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New Québec biometric requirements: legal risk and mitigation

Biometric technologies are increasingly becoming part of our lives due to the widespread usage of smartphones, e-passports and digital ID cards. Generally used to enhance security, these technologies raise important privacy issues, particularly with respect to the inherent sensitivity of the biometric information.

In 2001, Québec was the first jurisdiction in Canada to introduce the Act to establish a legal framework for information technology (QC IT Act), which includes specific provisions regulating the use of biometric databases to ensure that they are managed with an adequate level of protection. For instance, organizations are required to report the use of any database containing biometric characteristics or measurements (or “biometric information”). Once in force in September 2022, the Act to modernize legislative provisions as regards the protection of personal information (QC Bill 64), which amended the QC IT Act, will impose two new requirements pertaining to the reporting (that is, “declaration” or “disclosure”) of biometric systems used for identification or authentication purposes. In fact, in addition to the existing requirement to obtain the express consent from individuals for the collection of their biometric information, organizations will be required to disclose any process involving biometric information, regardless of whether biometric information is stored in a database. Otherwise, organizations will not be permitted to use biometric information for the purposes mentioned above.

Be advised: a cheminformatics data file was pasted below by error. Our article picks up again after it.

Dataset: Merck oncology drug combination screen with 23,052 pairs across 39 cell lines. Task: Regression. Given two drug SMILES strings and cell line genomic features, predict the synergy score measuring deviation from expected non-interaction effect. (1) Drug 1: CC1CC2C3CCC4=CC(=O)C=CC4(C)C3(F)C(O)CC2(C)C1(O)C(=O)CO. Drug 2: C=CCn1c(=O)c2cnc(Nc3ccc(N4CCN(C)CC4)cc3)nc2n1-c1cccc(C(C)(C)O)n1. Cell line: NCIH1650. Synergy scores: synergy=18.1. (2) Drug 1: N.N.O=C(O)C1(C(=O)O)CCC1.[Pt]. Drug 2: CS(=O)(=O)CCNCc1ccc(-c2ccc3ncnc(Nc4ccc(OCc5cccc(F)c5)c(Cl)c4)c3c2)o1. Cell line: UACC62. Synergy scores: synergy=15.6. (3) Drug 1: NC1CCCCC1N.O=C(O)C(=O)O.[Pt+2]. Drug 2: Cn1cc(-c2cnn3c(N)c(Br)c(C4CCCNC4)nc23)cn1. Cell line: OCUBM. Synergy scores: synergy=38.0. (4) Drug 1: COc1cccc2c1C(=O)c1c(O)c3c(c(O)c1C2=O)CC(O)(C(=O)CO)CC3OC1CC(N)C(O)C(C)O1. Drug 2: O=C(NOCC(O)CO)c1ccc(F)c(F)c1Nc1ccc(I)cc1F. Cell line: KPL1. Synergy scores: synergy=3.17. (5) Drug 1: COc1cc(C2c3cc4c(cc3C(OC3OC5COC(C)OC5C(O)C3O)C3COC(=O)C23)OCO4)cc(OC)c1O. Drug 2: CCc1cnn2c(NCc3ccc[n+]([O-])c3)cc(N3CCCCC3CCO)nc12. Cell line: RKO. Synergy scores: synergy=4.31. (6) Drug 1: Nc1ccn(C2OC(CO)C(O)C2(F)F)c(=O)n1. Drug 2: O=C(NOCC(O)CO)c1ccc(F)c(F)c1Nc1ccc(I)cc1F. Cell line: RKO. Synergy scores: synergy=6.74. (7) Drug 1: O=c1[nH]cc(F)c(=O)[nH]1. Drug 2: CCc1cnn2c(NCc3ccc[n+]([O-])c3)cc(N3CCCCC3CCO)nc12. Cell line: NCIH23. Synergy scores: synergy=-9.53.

Before tackling these new obligations, we find it useful to recall certain key concepts regarding biometrics and the protection of biometric information.

Key concepts